Don't kid yourself that you don't have time to focus on the future of your agency because if you don't find this time, I guarantee that you're going to go around in circles, taking two steps forward and two steps back, and you're gonna feel like you're constantly bashing your head against a brick wall and that you are the beck and call of your clients and your team. And this is going to lead you to feel stressed, your agency feeling stressed. And of course, you're going to be stuck permanently on the client service. The hamster will do. So, change your mindset to thinking about. 

First of all, how much time do you have available to do client work? And secondly, what is the most important use of your time? Because, as I said, it should be. If you're the leader of your agency, it should be about planning the future of your business. Now, to give this a little bit of context, you're likely to be spending around 65% of your time each week doing client work, maybe 30% of your time working on strategy. The future of your agency and then 5% of your time on the admin, like running your agency. You're the admin tasks such as invoicing and HR, and so on.

Of course, these splits vary from agency to agency and from person to person, depending on your role in the agency. But I just wanted to give you a rough guide to give you some context about this. Now, a lot of agency owners I chat to are in this exact position of being stuck on The Client Service Hamster Wheel of Doom. And no matter what small tweaks they have made, they find themselves getting pulled right back into client work. So, I hope this episode has given you a bit of food for thought and a few ideas of what you can do to start getting off the client hamster wheel of Doom and know that it is possible.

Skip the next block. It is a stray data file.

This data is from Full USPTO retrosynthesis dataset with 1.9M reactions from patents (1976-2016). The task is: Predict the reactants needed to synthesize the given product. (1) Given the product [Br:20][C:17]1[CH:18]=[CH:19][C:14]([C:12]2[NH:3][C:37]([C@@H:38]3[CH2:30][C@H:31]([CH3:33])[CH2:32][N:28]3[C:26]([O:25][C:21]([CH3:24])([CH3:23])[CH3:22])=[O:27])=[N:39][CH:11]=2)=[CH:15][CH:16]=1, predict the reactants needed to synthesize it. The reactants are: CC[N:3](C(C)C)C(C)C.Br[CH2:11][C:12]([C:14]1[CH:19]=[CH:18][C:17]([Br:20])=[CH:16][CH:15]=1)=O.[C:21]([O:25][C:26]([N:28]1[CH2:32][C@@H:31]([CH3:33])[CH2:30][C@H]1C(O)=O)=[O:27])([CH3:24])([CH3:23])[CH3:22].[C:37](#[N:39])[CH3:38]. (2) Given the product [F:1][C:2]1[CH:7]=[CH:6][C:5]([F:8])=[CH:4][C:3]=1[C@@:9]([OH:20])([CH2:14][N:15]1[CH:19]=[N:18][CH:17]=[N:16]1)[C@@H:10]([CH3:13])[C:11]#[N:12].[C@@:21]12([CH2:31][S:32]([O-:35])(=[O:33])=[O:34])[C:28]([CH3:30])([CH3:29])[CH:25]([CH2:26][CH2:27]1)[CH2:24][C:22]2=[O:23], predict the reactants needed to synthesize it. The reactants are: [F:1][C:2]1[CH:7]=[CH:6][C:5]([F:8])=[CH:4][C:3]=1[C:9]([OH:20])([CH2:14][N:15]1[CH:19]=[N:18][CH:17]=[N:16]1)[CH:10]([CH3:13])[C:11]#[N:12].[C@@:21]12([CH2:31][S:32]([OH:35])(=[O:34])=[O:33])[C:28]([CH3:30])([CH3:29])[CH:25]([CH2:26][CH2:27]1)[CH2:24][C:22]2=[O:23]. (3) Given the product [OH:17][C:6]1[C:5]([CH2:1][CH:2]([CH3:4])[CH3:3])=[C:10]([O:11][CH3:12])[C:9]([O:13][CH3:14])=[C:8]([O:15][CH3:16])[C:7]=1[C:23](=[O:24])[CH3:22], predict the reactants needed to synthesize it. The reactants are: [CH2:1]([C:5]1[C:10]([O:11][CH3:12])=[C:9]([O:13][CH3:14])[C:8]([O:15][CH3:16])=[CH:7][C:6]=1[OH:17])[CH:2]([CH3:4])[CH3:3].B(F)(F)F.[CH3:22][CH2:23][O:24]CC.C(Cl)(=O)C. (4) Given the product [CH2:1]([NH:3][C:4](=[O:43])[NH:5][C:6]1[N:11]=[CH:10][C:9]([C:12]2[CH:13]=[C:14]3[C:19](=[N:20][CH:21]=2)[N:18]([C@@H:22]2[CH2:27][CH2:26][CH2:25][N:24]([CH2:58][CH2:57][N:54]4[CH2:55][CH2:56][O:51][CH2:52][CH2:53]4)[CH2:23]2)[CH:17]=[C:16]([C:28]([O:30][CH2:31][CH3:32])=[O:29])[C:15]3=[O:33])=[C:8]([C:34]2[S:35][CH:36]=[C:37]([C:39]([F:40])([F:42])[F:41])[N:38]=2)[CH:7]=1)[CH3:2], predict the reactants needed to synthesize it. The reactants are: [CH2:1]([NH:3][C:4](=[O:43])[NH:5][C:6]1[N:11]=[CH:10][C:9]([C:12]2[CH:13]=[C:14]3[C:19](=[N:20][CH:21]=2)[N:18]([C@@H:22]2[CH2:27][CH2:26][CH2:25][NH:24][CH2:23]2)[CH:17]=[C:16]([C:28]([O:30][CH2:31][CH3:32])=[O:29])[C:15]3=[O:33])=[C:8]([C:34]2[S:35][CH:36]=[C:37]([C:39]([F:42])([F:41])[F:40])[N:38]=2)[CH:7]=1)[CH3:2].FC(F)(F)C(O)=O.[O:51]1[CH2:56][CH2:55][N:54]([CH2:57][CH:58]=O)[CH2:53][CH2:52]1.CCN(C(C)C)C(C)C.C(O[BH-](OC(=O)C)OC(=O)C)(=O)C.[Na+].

Okay, so that's it for today's episode, short and sweet with some vegetable points. I hope you found it useful and insightful, and that it provided you with a few ideas. And if you did find it useful, then please do consider leaving a review on apple podcasts or if you're watching this on the video, please make sure you give me the thumbs up, you've shared it with your colleagues and you've subscribed. And if you're listening on Apple, please do leave a review because, as you know a review will help the algorithms show the podcast to more people and therefore help me impact more people.

All you need to do is scroll down to the bottom of the podcast page that you're listening to and click on the leave a review link. I hope you have a fantastic rest of your week, and I will see you next week on the next episode of The Agency Accelerator podcast.